21. 21. DYSRHYTHMIAS OPatients with atrial fibrillation -B-blockers, digoxin and CCB started preoperatively - warfarin stopped 5 days preoperatively OImplanted pacemaker and cardiac defibrillator checks and appropriate reprogramming done OSymptomatic heart blocks and asymptomatic second and third degree heart blocks need cardiology consultation
  22. 22. VALVULAR HEART DISEASE O Patients with severe mitral and aortic stenosis may benefit from valvuloplasty before elective non-cardiac surgery O Patients with mechanical heart valves- - warfarin stopped 5 days prior to surgery and infusion of unfractionated heparin ( INR <1.5) - APTT kept at 1.5 times normal and stopped 2 hours before surgery - Heparin and warfarin postoperatively and heparin stopped once full effect of warfarin realised
  23. 23. ANAEMIA AND BLOOD TRANSFUSION OAnaemic at preoperative assessment treated with iron and vitamin supplements OChronic anaemia well tolerated in the perioperative period O if major procedure, preoperative transfusion if Hb below 8g/dL
  24. 24. RESPIRATORY DISEASE OCurrent respiratory status should be compared with their normal state ORegular treatment, PEFR , steroids use , CPAP should be taken note of OEncourage patients to be compliant with medications, exercise , consume balanced diet and stop smoking
  25. 25. REFER TO RESPIRATORY PHYSICIANS IF : - Severe disease or significant deterioration from usual condition - Major surgery is planned in a patient with significant respiratory comorbidities - Right heart failure is present - Patient is young with COPD
  26. 26. O Smoking : provide information regarding perioperative risks associated with smoking O Asthma : establish severity of asthma, PEFR , precipitating causes, frequency of steroid and bronchodilator use and any previous intensive care unit admission. Use regular inhalers until the start of anaesthesia O COPD : Patients with significant COPD who are undergoing major surgery will need to be referred to physicians to optimise their condition. ABG also useful O Infections : elective surgery postponed if chest infection. Treated with antibiotics and operation rescheduled after 4-6 weeks.
  27. 27. GASTROINTESTINAL DISEASE Nil by mouth and regular medications - Not to take solids within 6 hours and fluids within 2 hours before anaesthetic - Infants allowed a clear drink up to 2 hours , mother’s milk up to 3 hours and cow or formula milk up to 6 hours before anaes - If surgery delayed, oral (until 2 hours of surgery) or IV fluids started in the vulnerable group of patients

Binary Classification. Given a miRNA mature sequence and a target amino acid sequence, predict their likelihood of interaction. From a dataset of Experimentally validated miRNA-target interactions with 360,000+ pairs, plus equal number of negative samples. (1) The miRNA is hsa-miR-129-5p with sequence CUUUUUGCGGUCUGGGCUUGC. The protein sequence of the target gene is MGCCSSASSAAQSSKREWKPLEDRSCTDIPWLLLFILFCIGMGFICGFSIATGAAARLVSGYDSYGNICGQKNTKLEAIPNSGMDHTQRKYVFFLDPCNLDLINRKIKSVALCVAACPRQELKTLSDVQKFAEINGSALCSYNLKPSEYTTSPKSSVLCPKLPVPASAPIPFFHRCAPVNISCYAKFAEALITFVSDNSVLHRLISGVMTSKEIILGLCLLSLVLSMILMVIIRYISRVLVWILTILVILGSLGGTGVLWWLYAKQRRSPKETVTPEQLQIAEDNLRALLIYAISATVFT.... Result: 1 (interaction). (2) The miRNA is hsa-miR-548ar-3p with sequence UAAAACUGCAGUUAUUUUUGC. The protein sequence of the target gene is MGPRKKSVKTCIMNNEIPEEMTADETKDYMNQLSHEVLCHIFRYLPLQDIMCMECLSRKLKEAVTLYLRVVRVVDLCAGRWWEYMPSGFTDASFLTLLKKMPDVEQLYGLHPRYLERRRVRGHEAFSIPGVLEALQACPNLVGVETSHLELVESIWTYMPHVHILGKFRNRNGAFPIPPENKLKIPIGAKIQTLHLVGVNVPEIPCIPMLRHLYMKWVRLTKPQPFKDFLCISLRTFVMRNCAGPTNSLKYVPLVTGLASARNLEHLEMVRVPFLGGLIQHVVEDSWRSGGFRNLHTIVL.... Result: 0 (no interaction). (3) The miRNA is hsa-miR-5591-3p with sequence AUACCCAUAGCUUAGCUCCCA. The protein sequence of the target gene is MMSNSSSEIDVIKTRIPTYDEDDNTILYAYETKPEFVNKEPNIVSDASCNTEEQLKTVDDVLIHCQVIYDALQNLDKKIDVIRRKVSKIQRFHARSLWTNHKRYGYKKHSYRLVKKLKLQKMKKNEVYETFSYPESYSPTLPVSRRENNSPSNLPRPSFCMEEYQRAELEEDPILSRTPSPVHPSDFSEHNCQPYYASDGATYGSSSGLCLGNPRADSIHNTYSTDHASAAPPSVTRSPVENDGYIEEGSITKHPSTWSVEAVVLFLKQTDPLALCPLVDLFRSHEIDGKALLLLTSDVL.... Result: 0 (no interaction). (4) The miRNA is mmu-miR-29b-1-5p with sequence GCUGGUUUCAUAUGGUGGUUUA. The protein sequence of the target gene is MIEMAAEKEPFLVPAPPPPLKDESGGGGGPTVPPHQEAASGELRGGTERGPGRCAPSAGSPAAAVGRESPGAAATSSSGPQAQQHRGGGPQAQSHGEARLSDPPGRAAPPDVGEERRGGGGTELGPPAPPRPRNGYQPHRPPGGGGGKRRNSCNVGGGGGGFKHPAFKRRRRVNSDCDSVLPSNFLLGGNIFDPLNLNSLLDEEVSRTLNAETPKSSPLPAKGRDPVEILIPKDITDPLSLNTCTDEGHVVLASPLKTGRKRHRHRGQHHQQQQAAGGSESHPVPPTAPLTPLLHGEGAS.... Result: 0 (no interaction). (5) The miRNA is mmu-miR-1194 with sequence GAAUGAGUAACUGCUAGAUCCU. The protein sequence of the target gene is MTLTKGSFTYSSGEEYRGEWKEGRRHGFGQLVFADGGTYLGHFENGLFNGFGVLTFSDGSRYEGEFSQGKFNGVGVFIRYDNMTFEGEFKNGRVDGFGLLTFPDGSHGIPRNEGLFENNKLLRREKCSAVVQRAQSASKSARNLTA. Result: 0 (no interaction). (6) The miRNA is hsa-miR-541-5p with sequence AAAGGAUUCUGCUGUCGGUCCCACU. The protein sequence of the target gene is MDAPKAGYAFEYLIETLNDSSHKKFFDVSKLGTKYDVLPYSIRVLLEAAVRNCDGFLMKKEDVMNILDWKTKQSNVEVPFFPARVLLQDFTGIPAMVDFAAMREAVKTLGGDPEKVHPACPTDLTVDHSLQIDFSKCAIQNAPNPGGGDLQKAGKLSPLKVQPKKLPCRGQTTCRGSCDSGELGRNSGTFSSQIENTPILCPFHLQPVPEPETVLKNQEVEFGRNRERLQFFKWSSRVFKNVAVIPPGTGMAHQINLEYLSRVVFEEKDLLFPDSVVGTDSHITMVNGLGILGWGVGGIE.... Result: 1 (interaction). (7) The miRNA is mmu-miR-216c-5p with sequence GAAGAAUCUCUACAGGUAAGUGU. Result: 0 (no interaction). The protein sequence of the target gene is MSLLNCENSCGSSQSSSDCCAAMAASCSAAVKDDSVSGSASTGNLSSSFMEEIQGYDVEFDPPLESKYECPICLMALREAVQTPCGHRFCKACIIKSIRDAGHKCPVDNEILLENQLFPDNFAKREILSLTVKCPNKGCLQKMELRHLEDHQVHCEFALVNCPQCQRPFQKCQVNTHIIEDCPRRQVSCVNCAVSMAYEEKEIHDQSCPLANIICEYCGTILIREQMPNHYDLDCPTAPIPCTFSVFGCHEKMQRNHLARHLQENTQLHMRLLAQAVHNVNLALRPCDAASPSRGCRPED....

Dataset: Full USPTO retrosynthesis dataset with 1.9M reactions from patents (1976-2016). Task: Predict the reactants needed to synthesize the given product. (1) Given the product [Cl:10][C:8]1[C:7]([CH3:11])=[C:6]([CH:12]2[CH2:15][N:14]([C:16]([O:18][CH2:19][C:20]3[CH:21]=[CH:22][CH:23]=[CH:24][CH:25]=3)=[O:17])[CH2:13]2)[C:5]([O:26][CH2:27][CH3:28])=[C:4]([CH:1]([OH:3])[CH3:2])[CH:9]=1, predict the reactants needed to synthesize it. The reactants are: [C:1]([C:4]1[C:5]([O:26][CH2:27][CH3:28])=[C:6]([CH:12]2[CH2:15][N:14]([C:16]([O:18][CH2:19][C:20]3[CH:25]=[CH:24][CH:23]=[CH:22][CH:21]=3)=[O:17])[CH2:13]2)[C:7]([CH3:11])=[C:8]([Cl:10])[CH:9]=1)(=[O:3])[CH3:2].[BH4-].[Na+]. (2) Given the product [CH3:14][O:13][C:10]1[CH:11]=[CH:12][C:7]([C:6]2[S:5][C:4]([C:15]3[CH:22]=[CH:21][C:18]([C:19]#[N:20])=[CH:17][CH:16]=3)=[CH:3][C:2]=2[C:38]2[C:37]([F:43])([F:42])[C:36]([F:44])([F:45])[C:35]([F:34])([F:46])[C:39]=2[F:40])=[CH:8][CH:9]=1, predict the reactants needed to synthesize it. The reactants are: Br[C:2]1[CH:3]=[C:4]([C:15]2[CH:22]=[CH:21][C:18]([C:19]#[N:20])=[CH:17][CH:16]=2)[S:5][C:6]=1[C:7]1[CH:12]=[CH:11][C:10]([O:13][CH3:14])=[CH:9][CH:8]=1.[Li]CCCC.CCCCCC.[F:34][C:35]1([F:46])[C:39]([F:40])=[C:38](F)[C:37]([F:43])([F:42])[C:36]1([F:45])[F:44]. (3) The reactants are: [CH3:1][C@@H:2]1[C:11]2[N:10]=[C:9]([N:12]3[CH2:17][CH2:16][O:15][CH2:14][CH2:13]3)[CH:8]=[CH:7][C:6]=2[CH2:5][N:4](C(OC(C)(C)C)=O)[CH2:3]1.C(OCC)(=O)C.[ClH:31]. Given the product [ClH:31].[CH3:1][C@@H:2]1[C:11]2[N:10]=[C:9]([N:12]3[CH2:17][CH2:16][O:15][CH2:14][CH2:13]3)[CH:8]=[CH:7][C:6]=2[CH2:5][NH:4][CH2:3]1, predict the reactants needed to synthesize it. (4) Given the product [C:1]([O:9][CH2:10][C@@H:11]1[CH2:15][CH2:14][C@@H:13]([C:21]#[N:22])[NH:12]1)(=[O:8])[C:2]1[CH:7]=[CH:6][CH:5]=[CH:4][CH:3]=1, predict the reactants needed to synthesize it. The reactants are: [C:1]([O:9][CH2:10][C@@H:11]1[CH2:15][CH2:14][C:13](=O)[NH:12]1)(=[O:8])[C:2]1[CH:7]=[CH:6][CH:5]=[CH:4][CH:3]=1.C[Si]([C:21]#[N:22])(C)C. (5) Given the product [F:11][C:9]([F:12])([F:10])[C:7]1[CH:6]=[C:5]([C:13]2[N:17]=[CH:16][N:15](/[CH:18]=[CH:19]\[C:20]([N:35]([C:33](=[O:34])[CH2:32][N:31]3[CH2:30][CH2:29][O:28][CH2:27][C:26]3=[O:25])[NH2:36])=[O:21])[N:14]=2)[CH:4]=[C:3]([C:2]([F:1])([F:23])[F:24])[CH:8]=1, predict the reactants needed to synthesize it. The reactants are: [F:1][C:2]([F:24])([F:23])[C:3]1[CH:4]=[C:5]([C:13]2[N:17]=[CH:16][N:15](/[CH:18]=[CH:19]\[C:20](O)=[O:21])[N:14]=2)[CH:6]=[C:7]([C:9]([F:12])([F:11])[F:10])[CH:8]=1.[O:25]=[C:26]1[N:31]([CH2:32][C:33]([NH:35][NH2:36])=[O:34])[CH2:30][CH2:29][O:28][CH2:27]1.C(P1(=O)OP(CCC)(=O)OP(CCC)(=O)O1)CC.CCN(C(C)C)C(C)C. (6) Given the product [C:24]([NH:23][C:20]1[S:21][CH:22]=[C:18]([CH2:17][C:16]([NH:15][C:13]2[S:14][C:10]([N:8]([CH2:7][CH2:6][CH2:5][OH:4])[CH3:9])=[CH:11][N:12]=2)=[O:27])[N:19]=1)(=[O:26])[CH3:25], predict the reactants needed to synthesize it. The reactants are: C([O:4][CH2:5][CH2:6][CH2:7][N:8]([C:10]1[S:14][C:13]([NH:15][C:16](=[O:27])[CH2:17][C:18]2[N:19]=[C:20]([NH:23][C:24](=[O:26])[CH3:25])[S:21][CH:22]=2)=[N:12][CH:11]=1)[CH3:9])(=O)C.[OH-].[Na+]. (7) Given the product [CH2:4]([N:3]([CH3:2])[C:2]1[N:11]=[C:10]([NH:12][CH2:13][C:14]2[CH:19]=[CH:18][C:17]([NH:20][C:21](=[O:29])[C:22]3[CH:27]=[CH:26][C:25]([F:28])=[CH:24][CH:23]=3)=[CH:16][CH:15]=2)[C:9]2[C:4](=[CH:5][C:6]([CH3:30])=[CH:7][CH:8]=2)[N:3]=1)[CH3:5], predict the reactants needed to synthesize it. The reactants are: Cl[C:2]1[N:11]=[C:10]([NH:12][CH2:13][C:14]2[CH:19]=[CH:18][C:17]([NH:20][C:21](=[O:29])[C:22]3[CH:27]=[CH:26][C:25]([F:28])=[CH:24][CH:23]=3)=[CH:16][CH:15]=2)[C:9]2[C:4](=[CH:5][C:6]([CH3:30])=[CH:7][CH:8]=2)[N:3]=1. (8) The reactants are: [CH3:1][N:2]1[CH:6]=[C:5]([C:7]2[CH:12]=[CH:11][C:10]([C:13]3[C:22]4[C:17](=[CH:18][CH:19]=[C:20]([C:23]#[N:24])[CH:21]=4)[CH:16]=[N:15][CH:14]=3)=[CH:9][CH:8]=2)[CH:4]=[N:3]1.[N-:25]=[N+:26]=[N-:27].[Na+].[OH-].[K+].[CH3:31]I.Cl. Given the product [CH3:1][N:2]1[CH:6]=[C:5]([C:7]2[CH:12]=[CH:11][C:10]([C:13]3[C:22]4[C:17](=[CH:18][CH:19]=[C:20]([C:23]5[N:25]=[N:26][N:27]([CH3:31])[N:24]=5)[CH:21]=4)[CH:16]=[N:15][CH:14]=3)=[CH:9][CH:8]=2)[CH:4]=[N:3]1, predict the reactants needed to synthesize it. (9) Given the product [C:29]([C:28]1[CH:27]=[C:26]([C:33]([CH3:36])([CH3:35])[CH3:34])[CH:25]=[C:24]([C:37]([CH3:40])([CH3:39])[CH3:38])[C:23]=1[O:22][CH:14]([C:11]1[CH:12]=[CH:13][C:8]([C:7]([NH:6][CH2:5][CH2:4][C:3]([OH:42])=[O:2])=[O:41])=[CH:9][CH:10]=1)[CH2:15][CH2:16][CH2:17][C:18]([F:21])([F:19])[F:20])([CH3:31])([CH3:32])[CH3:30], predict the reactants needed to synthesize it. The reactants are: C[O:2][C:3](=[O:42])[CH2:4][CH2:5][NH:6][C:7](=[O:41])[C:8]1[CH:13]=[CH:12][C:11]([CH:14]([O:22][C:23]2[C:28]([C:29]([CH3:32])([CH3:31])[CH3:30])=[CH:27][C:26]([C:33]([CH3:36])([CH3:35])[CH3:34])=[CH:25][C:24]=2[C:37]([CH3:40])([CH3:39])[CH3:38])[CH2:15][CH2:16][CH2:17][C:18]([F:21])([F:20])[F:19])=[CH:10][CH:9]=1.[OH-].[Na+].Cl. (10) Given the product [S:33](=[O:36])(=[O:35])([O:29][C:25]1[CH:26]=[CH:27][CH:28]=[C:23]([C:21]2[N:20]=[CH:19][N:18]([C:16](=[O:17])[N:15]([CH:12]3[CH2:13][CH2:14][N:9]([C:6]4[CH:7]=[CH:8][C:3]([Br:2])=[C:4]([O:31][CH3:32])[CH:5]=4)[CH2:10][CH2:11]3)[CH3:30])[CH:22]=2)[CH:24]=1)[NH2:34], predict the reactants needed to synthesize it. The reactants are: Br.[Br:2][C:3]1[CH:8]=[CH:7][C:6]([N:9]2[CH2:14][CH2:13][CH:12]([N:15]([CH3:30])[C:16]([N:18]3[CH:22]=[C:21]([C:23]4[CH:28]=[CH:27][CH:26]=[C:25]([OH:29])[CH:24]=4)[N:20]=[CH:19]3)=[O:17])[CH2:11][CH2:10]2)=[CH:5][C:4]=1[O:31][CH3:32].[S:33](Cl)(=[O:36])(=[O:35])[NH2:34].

28. 28. Regurgitation risk - High risk of pulmonary aspiration if patients with hiatus hernia, obesity, pregnancy and diabetes - Antacids, H2-receptor blockers or PPI given Liver disease - Cause of the disease , clotting problems, renal involvement and encephalopathy should be known - LFT, coagulation , blood glucose, urea and electrolyte levels - Ascitis, hypoalbuminaemia, sodium and water retention should be noted
  29. 29. THANK YOU….. (but to be continue…)
  30. 30. SPECIFIC PREOPERATIVE PROBLEMS , REFERRALS AND MANAGEMENT (2) BY : M.Krishnavaathi 012011100086
  31. 31. Genitourinary disease 1) Renal disease - Diabetes mellitus, hypertension and ischemia heart disease should be stabilised ( leading to chronic renal failure ) - Apporiate measures to treat acidosis, hypocalcemia and hyperkalemia > 6mmol/L - Continue peritoneal or hemodialysis until a few hours before surgery - Blood sample sent for FBC and U & E ( after final dialysis before surgery ) - Chronic renal failure patients often suffer chronic microcytic anemia that is well tolerated - Acute renal failure can present with acute surgical problems ; eg bowel obstruction needing emergency surgery ( simultaneous medical , surgery treatments and critical care unit )
  32. 32. 2) Urinary tract infection - Uncomplicated urinary infections are common in female - Outflow uropathy with chronically infected urine is common in men - For elective surgery * infection should be treated because it carries dire consequences eg joint replacements - For emergency surgery * give antibiotics, ensure good urine output before, during and after surgery
  33. 33. Endocrine and metabolic disorders 1 ) Malnutrition - BMI < 18.5 kg/m2 ( nutritional impairment ) - BMI < 15 kg/m2 ( significant hospital mortality ) - Nutritional support for 2 weeks before surgery 2) Obesity - Advice on healthy eating and taking regular exercise - Use CPAP device for obstructive sleep apnea and cholesterol reducing agents - If possible, delay surgery until patients more active and lost weight. - Preventative measures for acid aspiration , DVT and associated risks explained prior to surgery
  34. 34. 3) Diabetes mellitus - Check HbA1c level - Start lipid lowering medication in high risk group of cardiovascular complications of diabetes - Morning operation { advice to omit morning dose medication and breakfast, tight control of blood sugar not needed }, check blood sugar for every 2 hrs - Afternoon operation { breakfast + half regular dose of insulin or full dose of oral anti – diabetics, check blood sugar for every 2 hrs - Intravenous insulin sliding for insulin dependent diabetes mellitus undergoing major surgery or if blood sugar difficult to control for other reason 4 ) Adrenocortical suppression - Ask oral adrenocortical steroid dose and duration to avoid Addisonian crisis